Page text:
Research article

Commercial real estate exposed to higher energy costs

Each real estate sector is impacted by the energy crisis differently

The European commercial real estate sector is not immune to the effects of the energy crisis. It faces various challenges due to rising energy costs, energy security, and reducing carbon emissions. According to the European Commission, the built environment in the EU accounts for approximately 40% of total energy consumption and roughly 36% of the total greenhouse gas emissions.

The aforementioned drop in gas demand across Europe was partially the result of reduced gas demand from buildings, both from households and public and commercial buildings. According to the IEA, buildings in the EU used 20% less gas in 2022 compared to 2021, driven by a combination of a mild winter, i.e. less gas used to heat up buildings, and behavioural changes, such as lowering the thermostat and reducing hot water usage.

Nevertheless, the energy crisis has led to a significant increase in energy costs, making it more expensive to operate commercial real estate properties. As a result, occupiers are struggling to maintain profitability. The higher operating costs impact their profit margins and, therefore, can impact their ability to pay rent.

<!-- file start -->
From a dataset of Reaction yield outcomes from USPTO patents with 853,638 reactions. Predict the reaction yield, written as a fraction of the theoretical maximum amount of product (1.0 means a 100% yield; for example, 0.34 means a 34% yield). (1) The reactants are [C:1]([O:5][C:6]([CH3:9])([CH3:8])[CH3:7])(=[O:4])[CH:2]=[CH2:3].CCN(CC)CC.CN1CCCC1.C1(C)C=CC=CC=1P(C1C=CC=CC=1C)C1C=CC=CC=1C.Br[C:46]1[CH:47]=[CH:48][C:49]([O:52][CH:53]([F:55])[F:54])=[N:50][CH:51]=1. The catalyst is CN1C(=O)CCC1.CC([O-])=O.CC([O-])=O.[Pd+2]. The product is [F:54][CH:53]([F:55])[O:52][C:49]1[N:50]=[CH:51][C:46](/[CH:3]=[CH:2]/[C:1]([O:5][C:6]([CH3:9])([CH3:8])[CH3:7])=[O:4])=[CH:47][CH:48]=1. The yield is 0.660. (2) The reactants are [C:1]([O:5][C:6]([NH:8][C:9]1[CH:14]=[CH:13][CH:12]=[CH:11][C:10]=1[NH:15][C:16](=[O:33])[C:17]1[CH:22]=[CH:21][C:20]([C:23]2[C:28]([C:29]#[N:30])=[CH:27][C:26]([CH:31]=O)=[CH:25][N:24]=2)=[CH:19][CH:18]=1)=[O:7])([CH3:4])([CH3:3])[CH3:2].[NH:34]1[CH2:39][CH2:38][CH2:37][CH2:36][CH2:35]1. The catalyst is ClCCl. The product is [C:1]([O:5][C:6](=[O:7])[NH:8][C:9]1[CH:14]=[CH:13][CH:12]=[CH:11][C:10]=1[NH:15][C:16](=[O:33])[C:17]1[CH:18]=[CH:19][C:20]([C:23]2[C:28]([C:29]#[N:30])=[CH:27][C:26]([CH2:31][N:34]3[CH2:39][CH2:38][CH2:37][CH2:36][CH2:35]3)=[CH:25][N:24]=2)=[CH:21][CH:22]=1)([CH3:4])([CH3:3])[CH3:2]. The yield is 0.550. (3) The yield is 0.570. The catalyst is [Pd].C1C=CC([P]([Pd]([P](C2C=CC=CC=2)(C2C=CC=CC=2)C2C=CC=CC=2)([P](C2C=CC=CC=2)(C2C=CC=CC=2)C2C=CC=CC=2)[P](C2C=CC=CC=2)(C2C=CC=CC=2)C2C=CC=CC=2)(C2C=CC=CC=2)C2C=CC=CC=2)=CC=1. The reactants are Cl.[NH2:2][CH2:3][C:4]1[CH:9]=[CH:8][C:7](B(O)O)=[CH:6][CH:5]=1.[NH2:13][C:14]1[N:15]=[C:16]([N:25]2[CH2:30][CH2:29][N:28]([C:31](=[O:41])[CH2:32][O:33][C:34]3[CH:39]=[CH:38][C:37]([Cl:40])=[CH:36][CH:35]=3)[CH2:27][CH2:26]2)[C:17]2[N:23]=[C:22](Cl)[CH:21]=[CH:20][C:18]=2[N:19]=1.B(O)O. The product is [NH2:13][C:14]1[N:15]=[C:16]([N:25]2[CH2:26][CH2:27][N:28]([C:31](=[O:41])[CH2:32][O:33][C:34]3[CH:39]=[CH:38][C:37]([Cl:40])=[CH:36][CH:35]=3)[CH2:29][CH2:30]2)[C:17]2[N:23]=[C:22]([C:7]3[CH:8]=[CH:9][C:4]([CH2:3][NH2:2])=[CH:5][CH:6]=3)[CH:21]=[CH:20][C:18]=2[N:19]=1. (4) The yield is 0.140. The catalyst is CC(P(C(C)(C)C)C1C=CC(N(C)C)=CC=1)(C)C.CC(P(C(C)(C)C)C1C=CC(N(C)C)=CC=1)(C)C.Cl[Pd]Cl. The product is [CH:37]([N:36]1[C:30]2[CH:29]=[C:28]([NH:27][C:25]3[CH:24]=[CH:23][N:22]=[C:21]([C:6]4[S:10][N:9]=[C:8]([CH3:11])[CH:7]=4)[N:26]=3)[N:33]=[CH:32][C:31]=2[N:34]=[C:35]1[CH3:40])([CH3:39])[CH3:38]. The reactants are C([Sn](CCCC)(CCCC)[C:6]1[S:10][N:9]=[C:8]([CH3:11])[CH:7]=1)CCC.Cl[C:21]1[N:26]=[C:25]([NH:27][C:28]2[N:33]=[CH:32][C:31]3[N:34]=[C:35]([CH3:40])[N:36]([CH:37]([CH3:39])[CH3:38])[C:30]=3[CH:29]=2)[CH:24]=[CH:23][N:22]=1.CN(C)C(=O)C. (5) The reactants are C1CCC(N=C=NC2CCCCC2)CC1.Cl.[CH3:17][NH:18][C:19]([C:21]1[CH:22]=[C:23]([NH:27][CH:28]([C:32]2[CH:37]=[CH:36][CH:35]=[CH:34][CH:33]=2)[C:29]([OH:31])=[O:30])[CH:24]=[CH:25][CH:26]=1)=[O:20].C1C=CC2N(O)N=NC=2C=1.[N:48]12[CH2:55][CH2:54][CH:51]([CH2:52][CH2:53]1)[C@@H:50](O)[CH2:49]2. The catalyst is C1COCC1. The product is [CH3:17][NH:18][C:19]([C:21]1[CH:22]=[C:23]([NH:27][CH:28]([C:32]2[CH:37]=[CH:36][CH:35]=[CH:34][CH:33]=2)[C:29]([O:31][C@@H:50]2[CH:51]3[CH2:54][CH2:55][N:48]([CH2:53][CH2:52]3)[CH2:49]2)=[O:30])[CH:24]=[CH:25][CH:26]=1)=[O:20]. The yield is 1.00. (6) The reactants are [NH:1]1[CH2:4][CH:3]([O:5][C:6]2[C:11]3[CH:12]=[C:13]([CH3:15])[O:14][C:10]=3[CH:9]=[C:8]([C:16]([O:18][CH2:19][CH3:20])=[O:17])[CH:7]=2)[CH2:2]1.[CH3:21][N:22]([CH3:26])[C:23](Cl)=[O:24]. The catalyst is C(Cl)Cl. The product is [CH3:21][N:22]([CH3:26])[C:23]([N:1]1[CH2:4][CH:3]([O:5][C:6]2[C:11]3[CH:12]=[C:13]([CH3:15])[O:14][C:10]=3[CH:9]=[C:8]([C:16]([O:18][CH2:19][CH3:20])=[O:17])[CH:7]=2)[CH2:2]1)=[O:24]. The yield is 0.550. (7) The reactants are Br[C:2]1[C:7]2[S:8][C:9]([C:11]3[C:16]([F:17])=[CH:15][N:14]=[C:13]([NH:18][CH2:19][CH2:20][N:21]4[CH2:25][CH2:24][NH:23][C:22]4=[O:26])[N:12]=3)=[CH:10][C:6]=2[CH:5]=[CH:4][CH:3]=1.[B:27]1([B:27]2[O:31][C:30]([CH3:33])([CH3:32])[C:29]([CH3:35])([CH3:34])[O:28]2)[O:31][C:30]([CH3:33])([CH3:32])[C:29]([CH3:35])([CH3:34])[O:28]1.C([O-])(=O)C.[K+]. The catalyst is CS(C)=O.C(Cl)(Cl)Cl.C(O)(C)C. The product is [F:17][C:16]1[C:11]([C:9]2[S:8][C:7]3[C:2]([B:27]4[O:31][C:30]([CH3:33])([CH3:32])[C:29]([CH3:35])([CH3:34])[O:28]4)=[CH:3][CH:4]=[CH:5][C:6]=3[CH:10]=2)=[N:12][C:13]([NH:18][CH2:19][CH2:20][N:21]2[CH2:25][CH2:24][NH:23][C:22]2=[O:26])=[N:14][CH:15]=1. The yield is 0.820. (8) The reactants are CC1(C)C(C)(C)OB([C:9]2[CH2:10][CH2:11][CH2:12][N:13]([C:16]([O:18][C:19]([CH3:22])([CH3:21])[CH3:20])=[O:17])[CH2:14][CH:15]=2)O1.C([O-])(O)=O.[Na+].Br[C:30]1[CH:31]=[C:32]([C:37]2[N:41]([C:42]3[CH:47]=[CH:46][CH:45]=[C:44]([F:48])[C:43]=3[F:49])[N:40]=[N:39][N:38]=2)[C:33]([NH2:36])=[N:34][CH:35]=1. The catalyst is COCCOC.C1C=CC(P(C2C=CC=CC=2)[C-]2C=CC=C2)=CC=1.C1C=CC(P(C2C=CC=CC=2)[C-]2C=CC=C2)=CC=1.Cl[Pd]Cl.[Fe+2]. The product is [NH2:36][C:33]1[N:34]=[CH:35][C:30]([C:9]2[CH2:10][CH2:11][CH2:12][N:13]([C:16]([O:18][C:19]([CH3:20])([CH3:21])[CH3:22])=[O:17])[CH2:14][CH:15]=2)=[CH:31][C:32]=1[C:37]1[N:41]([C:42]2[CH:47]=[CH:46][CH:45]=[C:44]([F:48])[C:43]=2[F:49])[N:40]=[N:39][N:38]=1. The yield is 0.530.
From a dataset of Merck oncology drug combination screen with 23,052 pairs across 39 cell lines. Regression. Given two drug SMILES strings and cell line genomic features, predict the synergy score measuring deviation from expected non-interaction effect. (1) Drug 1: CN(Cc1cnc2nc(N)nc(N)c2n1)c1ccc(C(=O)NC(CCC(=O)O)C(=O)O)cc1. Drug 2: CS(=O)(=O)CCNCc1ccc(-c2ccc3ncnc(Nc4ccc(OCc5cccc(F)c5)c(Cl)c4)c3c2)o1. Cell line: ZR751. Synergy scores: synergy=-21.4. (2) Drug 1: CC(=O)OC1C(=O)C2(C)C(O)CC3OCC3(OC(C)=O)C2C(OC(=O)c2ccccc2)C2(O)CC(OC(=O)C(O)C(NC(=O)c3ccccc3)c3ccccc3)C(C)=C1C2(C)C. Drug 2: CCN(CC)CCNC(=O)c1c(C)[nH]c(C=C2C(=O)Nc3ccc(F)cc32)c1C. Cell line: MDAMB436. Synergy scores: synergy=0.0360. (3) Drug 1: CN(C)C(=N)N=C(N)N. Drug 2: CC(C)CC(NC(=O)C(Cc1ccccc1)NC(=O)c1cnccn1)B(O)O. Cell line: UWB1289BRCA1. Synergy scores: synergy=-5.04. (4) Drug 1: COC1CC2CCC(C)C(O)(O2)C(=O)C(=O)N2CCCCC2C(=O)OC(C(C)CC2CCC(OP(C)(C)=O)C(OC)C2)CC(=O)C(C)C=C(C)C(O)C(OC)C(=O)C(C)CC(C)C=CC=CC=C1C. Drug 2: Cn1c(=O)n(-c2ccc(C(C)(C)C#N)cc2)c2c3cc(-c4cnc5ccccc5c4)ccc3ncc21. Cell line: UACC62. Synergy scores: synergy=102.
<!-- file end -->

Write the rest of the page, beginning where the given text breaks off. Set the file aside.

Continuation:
Although the effects of the energy crisis affect all commercial real estate sectors, some sectors are more susceptible than others. Energy costs as a share of the total costs differ per sector. For instance, the energy costs for an (older) industrial building with cold storage facilities are proportionally higher than for a modern Grade A office building.

Analysing Savills service charge data for different commercial sectors in the UK shows that the share of the utility bills as a percentage of the total service charges differs significantly per sector. On average, in 2022-23, UK office occupiers' utility bills reflected 22.5% of the total service charge, while utility bills for industrial and retail sit around the 8% and 10% mark, respectively.

However, these numbers reflect the share of utility bills of the total service charge and not as a share of the total (operational) costs. Total operational costs are harder to estimate and generalise since these differ per geography and per industry (e.g. professional services, manufacturing and F&B). The following paragraphs break down and analyse on a sector-by-sector basis their resilience to the energy crisis.

Read the articles within Spotlight: The impact of the energy crisis on commercial real estate in Europe below.

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